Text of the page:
Although NBC’s reporting, as well as subsequent reporting by the Washington Post and other newspapers, made clear that the Pentagon had violated even its own regulations in maintaining within a secret database numerous instances of non-violent protest activity, Congress took no formal action to investigate the reported abuses. In an effort to learn more about the extent of the Department of Defense’s surveillance of U.S. citizens, as well as the policies under which such surveillance had occurred, the ACLU and its affiliates filed requests under the Freedom of Information Act on behalf of anti-war and social justice groups around the coun- for Peace, United for Peace and Justice, and dozens of local organizations in Florida, Georgia, Rhode Island, Maine, Pennsylvania, Washington, and California. Many of the groups on whose behalf the FOIA requests were submitted had already learned from the NBC News excerpts that anti-war protests that they had sponsored or attended were included in the Pentagon’s threat database. The Rhode Island-based Community Coalition for Peace had discovered, for example, that their December 2004 protest outside of a National Guard recruitment station appeared in the database. The Broward Anti-War Coalition recognized one of its protests at a Florida air and sea show among the database threat entries.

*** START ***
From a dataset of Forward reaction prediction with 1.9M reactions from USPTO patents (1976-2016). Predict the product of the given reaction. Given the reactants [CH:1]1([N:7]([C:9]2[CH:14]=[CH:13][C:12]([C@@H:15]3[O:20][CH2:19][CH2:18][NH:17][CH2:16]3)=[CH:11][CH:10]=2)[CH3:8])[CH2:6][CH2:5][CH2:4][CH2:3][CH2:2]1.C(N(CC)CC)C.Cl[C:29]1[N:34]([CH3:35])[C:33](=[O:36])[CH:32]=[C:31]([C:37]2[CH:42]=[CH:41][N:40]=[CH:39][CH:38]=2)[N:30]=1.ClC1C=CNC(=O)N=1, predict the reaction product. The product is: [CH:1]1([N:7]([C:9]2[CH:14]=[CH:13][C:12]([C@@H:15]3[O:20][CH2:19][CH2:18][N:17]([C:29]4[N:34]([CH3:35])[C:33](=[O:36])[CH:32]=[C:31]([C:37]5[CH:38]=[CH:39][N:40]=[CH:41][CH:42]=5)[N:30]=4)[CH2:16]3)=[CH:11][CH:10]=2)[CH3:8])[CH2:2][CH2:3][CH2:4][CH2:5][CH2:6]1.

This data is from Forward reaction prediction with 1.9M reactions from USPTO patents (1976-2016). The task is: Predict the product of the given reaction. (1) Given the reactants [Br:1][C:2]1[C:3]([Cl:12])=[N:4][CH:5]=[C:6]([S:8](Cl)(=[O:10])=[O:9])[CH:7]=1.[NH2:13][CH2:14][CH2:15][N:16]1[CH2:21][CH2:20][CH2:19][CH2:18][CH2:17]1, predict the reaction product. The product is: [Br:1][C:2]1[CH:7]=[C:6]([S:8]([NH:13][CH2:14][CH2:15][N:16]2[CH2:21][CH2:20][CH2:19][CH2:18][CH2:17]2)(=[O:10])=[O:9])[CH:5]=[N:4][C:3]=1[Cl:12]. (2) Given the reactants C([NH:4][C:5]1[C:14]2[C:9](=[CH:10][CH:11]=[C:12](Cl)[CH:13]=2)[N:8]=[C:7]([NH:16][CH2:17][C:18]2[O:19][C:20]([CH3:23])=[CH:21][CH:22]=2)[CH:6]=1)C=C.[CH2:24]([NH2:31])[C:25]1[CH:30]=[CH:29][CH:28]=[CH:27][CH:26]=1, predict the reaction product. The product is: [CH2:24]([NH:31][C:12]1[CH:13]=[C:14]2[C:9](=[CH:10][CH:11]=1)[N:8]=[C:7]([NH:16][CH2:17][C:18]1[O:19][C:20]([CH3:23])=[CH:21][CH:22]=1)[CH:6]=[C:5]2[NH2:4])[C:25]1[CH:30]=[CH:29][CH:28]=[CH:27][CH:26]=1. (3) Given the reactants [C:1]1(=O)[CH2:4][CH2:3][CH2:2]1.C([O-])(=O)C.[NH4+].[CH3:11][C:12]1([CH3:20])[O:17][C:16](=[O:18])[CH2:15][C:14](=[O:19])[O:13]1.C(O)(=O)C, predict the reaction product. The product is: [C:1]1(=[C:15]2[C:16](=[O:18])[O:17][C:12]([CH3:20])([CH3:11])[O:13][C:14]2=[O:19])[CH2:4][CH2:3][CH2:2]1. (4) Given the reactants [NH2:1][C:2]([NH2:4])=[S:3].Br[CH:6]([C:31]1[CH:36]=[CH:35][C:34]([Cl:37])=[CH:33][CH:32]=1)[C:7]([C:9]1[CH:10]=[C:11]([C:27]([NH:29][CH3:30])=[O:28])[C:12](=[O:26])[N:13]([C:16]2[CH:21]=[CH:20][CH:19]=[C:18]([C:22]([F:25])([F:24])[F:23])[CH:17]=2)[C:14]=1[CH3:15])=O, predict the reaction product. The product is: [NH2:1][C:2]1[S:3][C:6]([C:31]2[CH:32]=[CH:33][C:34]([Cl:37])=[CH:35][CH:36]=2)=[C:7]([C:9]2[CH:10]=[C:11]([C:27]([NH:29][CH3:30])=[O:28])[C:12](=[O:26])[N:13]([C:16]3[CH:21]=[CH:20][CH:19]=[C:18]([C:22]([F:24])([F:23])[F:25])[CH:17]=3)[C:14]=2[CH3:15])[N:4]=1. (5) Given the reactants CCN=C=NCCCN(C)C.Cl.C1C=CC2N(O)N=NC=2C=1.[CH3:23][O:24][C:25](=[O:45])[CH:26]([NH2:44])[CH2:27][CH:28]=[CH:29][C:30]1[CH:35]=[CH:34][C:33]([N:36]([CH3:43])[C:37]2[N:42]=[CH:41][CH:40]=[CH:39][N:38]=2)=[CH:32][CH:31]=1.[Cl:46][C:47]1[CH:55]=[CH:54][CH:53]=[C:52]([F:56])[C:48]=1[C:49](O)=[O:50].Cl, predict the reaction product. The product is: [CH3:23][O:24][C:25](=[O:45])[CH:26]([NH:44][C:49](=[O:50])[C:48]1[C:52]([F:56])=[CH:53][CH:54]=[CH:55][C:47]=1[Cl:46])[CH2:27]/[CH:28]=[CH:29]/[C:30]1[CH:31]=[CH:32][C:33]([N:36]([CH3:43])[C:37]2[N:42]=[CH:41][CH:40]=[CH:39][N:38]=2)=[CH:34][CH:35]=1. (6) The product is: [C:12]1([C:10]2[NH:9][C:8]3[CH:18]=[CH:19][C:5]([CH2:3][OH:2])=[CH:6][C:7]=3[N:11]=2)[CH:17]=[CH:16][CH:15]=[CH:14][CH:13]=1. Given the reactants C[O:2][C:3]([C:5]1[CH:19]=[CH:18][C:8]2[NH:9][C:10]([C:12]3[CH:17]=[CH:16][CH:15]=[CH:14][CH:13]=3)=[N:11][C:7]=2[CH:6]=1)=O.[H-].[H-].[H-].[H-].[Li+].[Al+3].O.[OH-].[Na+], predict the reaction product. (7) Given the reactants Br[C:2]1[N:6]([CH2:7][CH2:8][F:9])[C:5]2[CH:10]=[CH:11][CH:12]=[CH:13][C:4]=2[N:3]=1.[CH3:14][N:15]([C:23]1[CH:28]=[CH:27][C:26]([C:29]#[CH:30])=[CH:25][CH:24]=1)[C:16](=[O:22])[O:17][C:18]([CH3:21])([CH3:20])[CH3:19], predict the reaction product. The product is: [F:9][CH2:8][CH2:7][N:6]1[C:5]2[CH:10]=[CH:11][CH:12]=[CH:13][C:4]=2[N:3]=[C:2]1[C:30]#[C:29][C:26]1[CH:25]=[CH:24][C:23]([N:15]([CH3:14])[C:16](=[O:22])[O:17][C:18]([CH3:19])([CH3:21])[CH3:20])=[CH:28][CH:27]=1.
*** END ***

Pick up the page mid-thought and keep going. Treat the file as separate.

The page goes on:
The FOIA requests were submitted in February of 2006. In June, after several months during which the Pentagon was virtually nonresponsive, the ACLU filed suit in the United States District Court for the Eastern District of Pennsylvania to compel the Department of Defense to disclose records responsive to the FOIA request. Since then, under agreements negotiated with the Department of Justice and ordered by the court, the Department of Defense has disclosed hundreds of pages of documents, including dozens of TALON reports that reveal in far greater detail the extent to which the United States military improperly kept tabs on lawful, non-violent, First-Amendment activities.

Documents obtained by the ACLU have revealed that the inclusion within the Pentagon’s TALON database of traditional and constitutionally protected protest activities was more widespread than previously known. According to a memorandum released to the ACLU, as of February 10, 2006, of the entries deleted from the TALON database, 186 TALON reports involved “anti-military protests or demonstrations in the U.S.” The document does not reveal whether any such reports remain in the database, though it does state that approximately 2,821 TALON reports involve what the Department describes as “U.S. person information.”

Protests against the war in Iraq were a common trigger for TALON reporting. For example, a protest entitled “Stop the War NOW!” was reported as a potential terrorist threat in a March 2005 TALON. The TALON describes the protest, aimed at a military recruiting station and federal building in Akron, Ohio, as including a rally, march, and “Reading of Names of War Dead.”